Google March 1 Privacy Change: How to Clear Your Search and Web History

On March 1, Google’s new unified privacy policy goes into effect. That also means your search and web history results will be combined with those of all other Google accounts you have. Don’t like it? Here’s how to delete your Google search history results before the March 1 deadline. After that, it’ll be too late. Special thanks to Greg Voakes and the Electronic Frontier Foundation for the tip.

Like it or not, Google on March 1 plans to implement its so-called unified privacy policy. The goal, says Google, is to combine all its privacy policies from its various properties into one.

A side effect, though, is that Google on March 1 will combine all of the search history it has on you with all your various profiles from Gmail, Google Docs, Google+ and other services to better target ads at you.

If that’s not cool with you — it isn’t with me — here’s how to clear your search history before the Google March 1 privacy policy change up. Do note that deleting your results in effect just pauses their collection — and you do have to do this for every Google service to which you belong.

Further, your records are still available for law enforcement and Google hangs onto everything for 18 months, according to its terms of service. For more information, check out the Electronic Frontier Foundation’s excellent article on this.

Back in 2006 the EFF published this white paper with six tips for retaining your privacy in the face of search engine collection. EFF reps say it remains relevant. Find that here.

First sign into your Gmail account or other Google ID. Then, type in or cut and paste the following into your browser bar:

Hit Enter. This will display the following screen.

Click the option to Remove Web History. Google then will display whether you want to clear all your web history for the account you signed in with.

Hit OK.

That’s it. Special thanks to our Eric Mack, Greg Voakes of Hacker College and the Electronic Frontier Foundation for pointing this out.


  • I’d not call Google evil but I’m just not comfortable with this kind of thing, so I’ve no longer any accounts with their services. I’ve long since understood there really is no privacy online and providers need to pay their costs and generate a profit, but there is just so much tracking, curating, and targeting that I’m at ease with and I am compelled to hold my boundaries.

  • Really, Robert? That is difficult to do. We have a good infographic on the site about how online privacy on social networks is largely illusory.

    The googleverse permeates … it’s nice to hear that someone out there still cares about privacy. I’m considering deleting my Facebook account …

  • Thanks for the info. I know there is no expectation of privacy on the net really, but you don’t want to just hand out
    On another note. Don’t delete your Facebook! That’s where I get good info like this from you.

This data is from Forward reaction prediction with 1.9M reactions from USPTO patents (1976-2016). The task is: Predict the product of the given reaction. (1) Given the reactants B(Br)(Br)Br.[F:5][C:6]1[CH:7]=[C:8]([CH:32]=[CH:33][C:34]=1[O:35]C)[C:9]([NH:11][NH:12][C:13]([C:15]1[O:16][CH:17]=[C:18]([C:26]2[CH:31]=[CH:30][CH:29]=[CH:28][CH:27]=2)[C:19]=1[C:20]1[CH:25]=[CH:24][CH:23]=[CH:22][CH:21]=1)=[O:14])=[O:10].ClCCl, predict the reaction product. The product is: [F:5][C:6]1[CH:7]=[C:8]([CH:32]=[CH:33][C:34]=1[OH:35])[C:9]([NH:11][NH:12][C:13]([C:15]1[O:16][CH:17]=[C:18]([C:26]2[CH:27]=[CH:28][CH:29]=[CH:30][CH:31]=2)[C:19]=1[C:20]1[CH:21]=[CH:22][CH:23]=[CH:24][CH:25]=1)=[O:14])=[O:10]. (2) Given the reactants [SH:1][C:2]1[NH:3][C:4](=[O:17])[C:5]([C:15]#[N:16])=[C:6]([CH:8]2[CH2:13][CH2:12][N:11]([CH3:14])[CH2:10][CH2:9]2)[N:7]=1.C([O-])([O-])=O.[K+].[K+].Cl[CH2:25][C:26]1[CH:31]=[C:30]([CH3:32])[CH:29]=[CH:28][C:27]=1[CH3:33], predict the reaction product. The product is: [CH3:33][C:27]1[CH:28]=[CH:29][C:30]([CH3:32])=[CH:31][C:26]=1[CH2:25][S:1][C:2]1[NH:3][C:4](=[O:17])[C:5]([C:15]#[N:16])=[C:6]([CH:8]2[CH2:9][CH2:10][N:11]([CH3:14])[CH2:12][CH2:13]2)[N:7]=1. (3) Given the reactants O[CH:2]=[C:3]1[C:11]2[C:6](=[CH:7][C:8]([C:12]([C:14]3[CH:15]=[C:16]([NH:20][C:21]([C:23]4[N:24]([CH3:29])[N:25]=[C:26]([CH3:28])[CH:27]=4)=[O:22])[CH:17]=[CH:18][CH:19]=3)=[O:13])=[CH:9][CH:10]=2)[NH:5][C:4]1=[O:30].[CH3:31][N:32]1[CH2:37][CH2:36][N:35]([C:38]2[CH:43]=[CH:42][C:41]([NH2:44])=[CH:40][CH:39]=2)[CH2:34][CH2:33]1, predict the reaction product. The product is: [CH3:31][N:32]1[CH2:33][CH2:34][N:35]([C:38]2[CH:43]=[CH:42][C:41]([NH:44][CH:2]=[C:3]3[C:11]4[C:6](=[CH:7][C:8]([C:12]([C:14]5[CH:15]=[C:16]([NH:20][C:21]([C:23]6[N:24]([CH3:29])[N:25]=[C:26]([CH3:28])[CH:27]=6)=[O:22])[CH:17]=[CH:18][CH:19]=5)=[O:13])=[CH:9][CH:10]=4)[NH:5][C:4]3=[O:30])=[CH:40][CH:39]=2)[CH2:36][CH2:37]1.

• Retaining your privacy online is getting extremely difficult to do now but that does not change the fact that our privacy should be respected when we are online or in public. I find that it is all moving too fast and we really have lost control of it. There are things we can do, but it is really difficult to figure out what we must do to keep our privacy and we have to do a lot of work to stay on top of it because it keeps changing so quickly.

    Personally, I would not bother deleting your Facebook account, if that is even possible. What I would do, is delete your Facebook cookie immediately after every visit because otherwise, just about every web page you visit from then on will report your visit back to Facebook. It does mean that you will have to log back in on your next visit, but the way things are going, this frictionless sharing they offer comes at too big a price for my liking. Login using your Facebook account on other websites is another thing you should not do of course. This is such a huge topic that I wish the EFF or someone else would take on the battle for us so as individuals, we could understand how to practice safe computing.

  • Do you need to clear your web history with Google if you do not have any accounts with them like gmail? I do use Google for searches of course. I also have a facebook acocunt

  • Whats the big deal? Wouldn’t you prefer to have more targeted ads? If i look for car insurance on google.. and on youtube I start receiving car insurance ads.. whats wrong with that?

    You’re acting like google is doing this big nefarious thing.. Well lemme tell ya.. its all about evolving.. People who complain about this sort of stuff are just wacks who really don’t think things through.. Tell you what, I wish television ads programmed stuff based on the shows I watched.. Then I’d be seeing cool commercials about zombies from walking dead and cool things about Game of thrones when it comes back.. Who cares..


    Funny I heard about this when You and JCD were on twit,, so i looked into it ,, I was not surprised fo find I had already told Google not to track me ,, i have never turned on Web history,,, some how when the question was first posed to me ,, i thought HMMMMM? Why would i want them to track my surfing lol

  • I have already deleted my Facebook account. Did this about 4 months ago. Changing over to zoho dot com for email and deleting all Gmail accounts of of March 7, 2012